Last week the students at Aliso Niguel High School in Aliso Viejo, Cal. were rightly euphoric.

They learned that their school won the Chegg + Macklemore & Ryan Lewis voting contest on Chegg.com. The hip-hop superstars—whose song “Downtown” is the duo’s fifth Top 20 hit on the Billboard Hot 100 List—would come to Aliso Niguel High to lecture on the entertainment and music industry. And that wasn’t all. Along with the celebrity appearances, the school’s meager music budget would receive a needed boost with a $10,000 David B. Goldberg Music Grant. Chegg.com is an educational website whose mission is to ensure that all student have access to higher education and low-cost tutoring and books. The music grant was named for the beloved late CEO of Survey Monkey, who passed away earlier this year.

If you’re Aliso Niguel High, this sounds great, right?

Well, you would think. The student body excitement came to an abrupt halt when the principal, Deni Christensen, cancelled the event and declined the donation after several parents complained that Macklemore and Lewis promote “alcohol and drug use and misogyny in their music.”

While the duo does, indeed, have songs that aren’t exactly clean, they’re best known for the powerful song “Same Love” about marriage equality.

The students and community rallied on Instagram, Twitter (#bringmackback), and created a Change.org petition to put pressure on the administration. In less than 24 hours, 8,713 people signed petition. After careful consideration of the various points of view, Christensen—to her credit—reversed her decision and will accept the donation and hold the lecture (permission slips from parents will be required).

Problem solved, case closed. Right?

Um, no.

There’s a problem here. A big one. And it’s not specific to Aliso Niguel High, or Seattle-based hip-hop artists. In the culture of Tiger moms and helicopter parenting, mothers and fathers and even educators have taken the concept of protecting children to a whole new level by trying to shield kids from any perceived inappropriateness. The problem is that censoring doesn’t protect children. It often has the opposite affect.

When people, especially teens, are told they can’t see a disturbing picture or shouldn’t read a particular book, their desire only intensifies. That’s why my friends and I ran to the library in the 1980s to secretly check out Judy Blume’s book Forever and why Harper Lee’s To Kill A Mockingbird has sold more than 30 million copies.

It’s noble for parents to care to control the media messages with which children are bombarded on a daily basis. But they can’t shield them from every objectionable phrase and song and film. It’s impossible. Not only do 95 percent of American teens have Internet access, but their online access is no longer tied to a desktop in the family room. Smart phones are ubiquitous. If your daughter doesn’t have one, her best friend does.

Once kids know their parents are strictly trying to censor information from them it becomes clear that those topics are off limits for discussion. Without the ability to discuss what they find on the Internet with their parents teens are left to decipher all sorts of confusing information sans supervision.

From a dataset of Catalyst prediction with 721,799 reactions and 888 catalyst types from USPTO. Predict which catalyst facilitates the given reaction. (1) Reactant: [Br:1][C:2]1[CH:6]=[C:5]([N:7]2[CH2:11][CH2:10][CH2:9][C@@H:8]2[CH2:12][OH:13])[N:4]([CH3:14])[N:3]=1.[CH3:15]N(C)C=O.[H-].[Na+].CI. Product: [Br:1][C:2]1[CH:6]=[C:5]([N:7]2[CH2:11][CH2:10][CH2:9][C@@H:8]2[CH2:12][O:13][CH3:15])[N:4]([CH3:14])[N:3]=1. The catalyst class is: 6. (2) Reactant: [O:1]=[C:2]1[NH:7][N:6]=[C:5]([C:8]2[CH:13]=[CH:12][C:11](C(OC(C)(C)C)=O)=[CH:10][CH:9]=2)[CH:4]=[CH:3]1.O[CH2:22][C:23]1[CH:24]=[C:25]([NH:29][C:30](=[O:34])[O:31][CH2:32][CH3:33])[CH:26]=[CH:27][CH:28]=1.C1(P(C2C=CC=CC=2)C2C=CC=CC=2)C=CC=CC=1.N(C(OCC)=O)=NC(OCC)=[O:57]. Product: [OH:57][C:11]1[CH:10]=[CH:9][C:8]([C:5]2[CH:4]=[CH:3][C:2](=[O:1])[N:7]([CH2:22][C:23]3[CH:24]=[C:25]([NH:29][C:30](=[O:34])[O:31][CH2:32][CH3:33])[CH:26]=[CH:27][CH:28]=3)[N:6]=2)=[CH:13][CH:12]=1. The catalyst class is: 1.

Lastly, freedom of speech isn’t some tired old cliché. It is an essential amendment of the constitution that resonates with young people. If not for the ability to speak out we might still have segregation. Women probably wouldn’t be able to vote. And the gay and lesbian couples would still be relegated to partnerships without the legal benefits of marriage. Limiting knowledge, even if one disagrees with it, leads to ignorance. And ignorance leads to racism and disapproval of difference. Furthermore, critical and analytical thinking are key outcomes of the new common core standards being adopted in school districts across the country. Students can’t think critically without being exposed to both sides of an argument.

Schools are prime grounds for debate about what kids should learn. Some parents would prefer evolution and climate change be omitted from the curriculum. Sexual education is prohibited in certain schools, too. But without the ability to create a dialog about controversial issues and without exposing children to that dialog we risk raising children who are devoid of opinions.

Last week I took my tween daughter and her friend to the opening of the movie He Named Me Malala. It is the story of a Pakistani girl who publically spoke out against the Taliban policy that banned girls in schools. Being threatened, shot, and nearly dying didn’t stop her. She is now the face of a movement to provide access to education for girls and the youngest winner of the Nobel Peace Prize. Malala learned to advocate after countless discussions with her educator father. Those discussions fueled her passion to make the world a better place for herself and girls around the globe.

Let’s not take that passion from our children in the vane of protecting them from distasteful messages. Instead when controversial topics arise parents should talk to their teens about the family’s viewpoint and values. Parents should be open to the discussion and allow for a variety of opinions. That process, the one where young people have a voice based on all the information available, is the only way to protect our kids and community.